About the gods of potato and its PR managers, about how they took overseas vegetables in Europe and how armed guards contributed to the spread of this plant, read the rubric "History of Science".
The potato familiar to us originates from the South American Andes, where it was cultivated about 8000 years ago. During this time, local farmers bred almost 200 plant varieties, many of which have a bright color or an unusual tuber shape, and also developed protection against diseases, insects and frosts.
For the Andean peoples, potatoes, which they could grow in the harsh conditions of the mountains and stored for a long time in case of crop failure (drying or freezing), was very important. It is not surprising that he appeared and his own deity in the pantheon of the Incas - Aksomama, one of the daughters of the goddess of the earth, Pachamama.
Descriptions of potatoes and other plants used by the Indians are found among some Spaniards - those of them who were engaged not only in military campaigns, but also in the study of the life of local residents. Such notes were left by Gonzalo Jimenez de Quesada, ruler of New Grenada (Colombia), as well as a possible prototype of Don Quixote, a priest and poet Juan de Castellanos, who studied the peoples of South America and described potatoes in his poem about the conquest of the territory of Colombia and Venezuela.
The most famous descriptions of the plant were made by Pedro Cieza de Leon, a researcher in South America who described the history of its conquest. He himself participated in the campaigns, having passed with the conquistadors of the territory of several countries. In addition to potatoes, he talked about avocados and pineapples, alpacas, anacondas, sloths and possums. He saw the Nazca geoglyphs, suspension bridges and signs on the Inca Roads. The first part of his monumental work, The Chronicle of Peru, was published in Seville in 1553, the rest as early as the XNUMXth century. De Leon is considered the first to bring potatoes to Europe.
However, simply delivering tubers to the continent was not enough. If the plant was still reconciled to a colder climate (it was grown in the mountains, and early fall was not a big problem), then a longer summer day markedly reduced the yield of potatoes. There is no consensus on how to solve this problem. Perhaps a species tolerant of long days appeared during the propagation of potatoes by seed. On the other hand, a ship could simply bring in another kind of potato — from southern Chile.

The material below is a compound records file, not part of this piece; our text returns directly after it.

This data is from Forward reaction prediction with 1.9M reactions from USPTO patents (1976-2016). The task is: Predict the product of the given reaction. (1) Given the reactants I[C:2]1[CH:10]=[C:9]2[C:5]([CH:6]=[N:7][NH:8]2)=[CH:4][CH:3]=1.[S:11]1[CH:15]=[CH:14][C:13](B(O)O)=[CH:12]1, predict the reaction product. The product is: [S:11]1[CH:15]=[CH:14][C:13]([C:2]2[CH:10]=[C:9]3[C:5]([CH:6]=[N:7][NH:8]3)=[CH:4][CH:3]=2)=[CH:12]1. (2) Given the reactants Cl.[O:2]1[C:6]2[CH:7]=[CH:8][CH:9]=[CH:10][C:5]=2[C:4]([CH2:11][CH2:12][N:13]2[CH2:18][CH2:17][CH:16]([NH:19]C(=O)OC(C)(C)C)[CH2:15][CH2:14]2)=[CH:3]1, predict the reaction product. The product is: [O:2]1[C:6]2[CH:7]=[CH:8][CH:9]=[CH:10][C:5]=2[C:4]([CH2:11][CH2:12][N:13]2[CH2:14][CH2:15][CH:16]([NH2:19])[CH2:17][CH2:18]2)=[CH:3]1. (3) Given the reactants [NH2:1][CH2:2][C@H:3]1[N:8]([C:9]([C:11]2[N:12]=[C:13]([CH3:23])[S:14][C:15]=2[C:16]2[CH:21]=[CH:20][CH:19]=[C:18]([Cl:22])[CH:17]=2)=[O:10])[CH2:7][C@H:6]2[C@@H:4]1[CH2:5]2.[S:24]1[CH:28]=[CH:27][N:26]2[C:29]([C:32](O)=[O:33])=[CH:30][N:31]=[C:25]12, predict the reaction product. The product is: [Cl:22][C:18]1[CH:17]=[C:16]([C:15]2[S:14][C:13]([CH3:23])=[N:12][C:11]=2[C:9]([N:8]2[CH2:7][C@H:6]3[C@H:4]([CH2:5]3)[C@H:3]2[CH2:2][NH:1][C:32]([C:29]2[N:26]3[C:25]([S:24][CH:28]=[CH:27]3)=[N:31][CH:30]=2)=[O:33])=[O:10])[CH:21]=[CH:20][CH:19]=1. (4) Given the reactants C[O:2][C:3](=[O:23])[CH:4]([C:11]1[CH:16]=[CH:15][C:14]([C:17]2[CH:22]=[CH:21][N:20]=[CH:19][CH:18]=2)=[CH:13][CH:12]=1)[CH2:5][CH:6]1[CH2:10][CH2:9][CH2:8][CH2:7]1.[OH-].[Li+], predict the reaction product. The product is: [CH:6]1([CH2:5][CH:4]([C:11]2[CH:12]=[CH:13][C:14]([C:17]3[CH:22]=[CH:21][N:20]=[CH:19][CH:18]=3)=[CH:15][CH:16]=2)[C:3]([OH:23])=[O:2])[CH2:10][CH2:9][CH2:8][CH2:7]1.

The emergence of the potato in England and Ireland, in whose history it played a difficult role, is associated with the name of the British mathematician, astronomer and translator Thomas Harriott. He traveled to North America, learned the language of one of the local tribes, just a few months later Galileo sketched the moon as he saw it through a telescope, corresponded with Johannes Kepler and suggested the mathematical symbols <and> to denote the concepts "less" and "more". The potatoes brought by him took root well in Ireland, where they gave good harvests and became a support for the country's poor population. But the fact that a third of the Irish relied on potatoes as one of their main sources of food had a downside (Harriott could hardly have foreseen it): one plant disease - late blight caused by microorganisms - provoked the "Great Famine", which, according to various estimates, carried away from 20% to 25% of the country's population. Another 1,5 million people left the country forever.
However, in general, in Europe, potatoes were not immediately taken, and a lot of time passed before its inhabitants evaluated the unpretentiousness and nutritional properties of the plant. Peasants, the Church, and some Slavophiles in Russia opposed an unfamiliar vegetable. Lack of information also interfered: potatoes were mistaken for an ornamental plant, they tried to eat its poisonous fruits (dark green berries that looked like small tomatoes).
But farmers soon appreciated the various virtues of the potato. For example, it was less often taken by passing enemy armies than grain crops, and it remained a reliable source of food in cold years, when familiar crops yielded less. The landowners loved that while it was not as convenient to store as grain, it didn’t need flour mills. In 1600, the French agronomist Olivier de Serre compared the taste of potatoes to truffle. However, the very origin of the word "potato" comes from the German Tartuffel and Italian truffle - truffle.
The nutritional properties of potatoes were confirmed by such scientists as Antoine Parmantier - the author of the technology for obtaining sugar from beets and the organizer of the vaccination campaign for smallpox. After Prussian captivity, where he had to eat potatoes, he began to actively promote this vegetable, showing miracles of ingenuity. He made bouquets of potato flowers for noble people (Marie Antoinette also wore such a hat), attracted celebrities (for example, Benjamin Franklin or Antoine Lavoisier) to his “advertising”, as well as his own knowledge of human nature (exposing armed but not very vigilant guard).
Today, potatoes are the most popular root crops, bypassing cassava and sweet potato by a large margin in terms of the weight of the crop grown around the world. China remains the leader, followed by India and Russia. So a plant exported from South America, took root on the other side of the world and regularly feeds millions of people.
A source: https://indicator.ru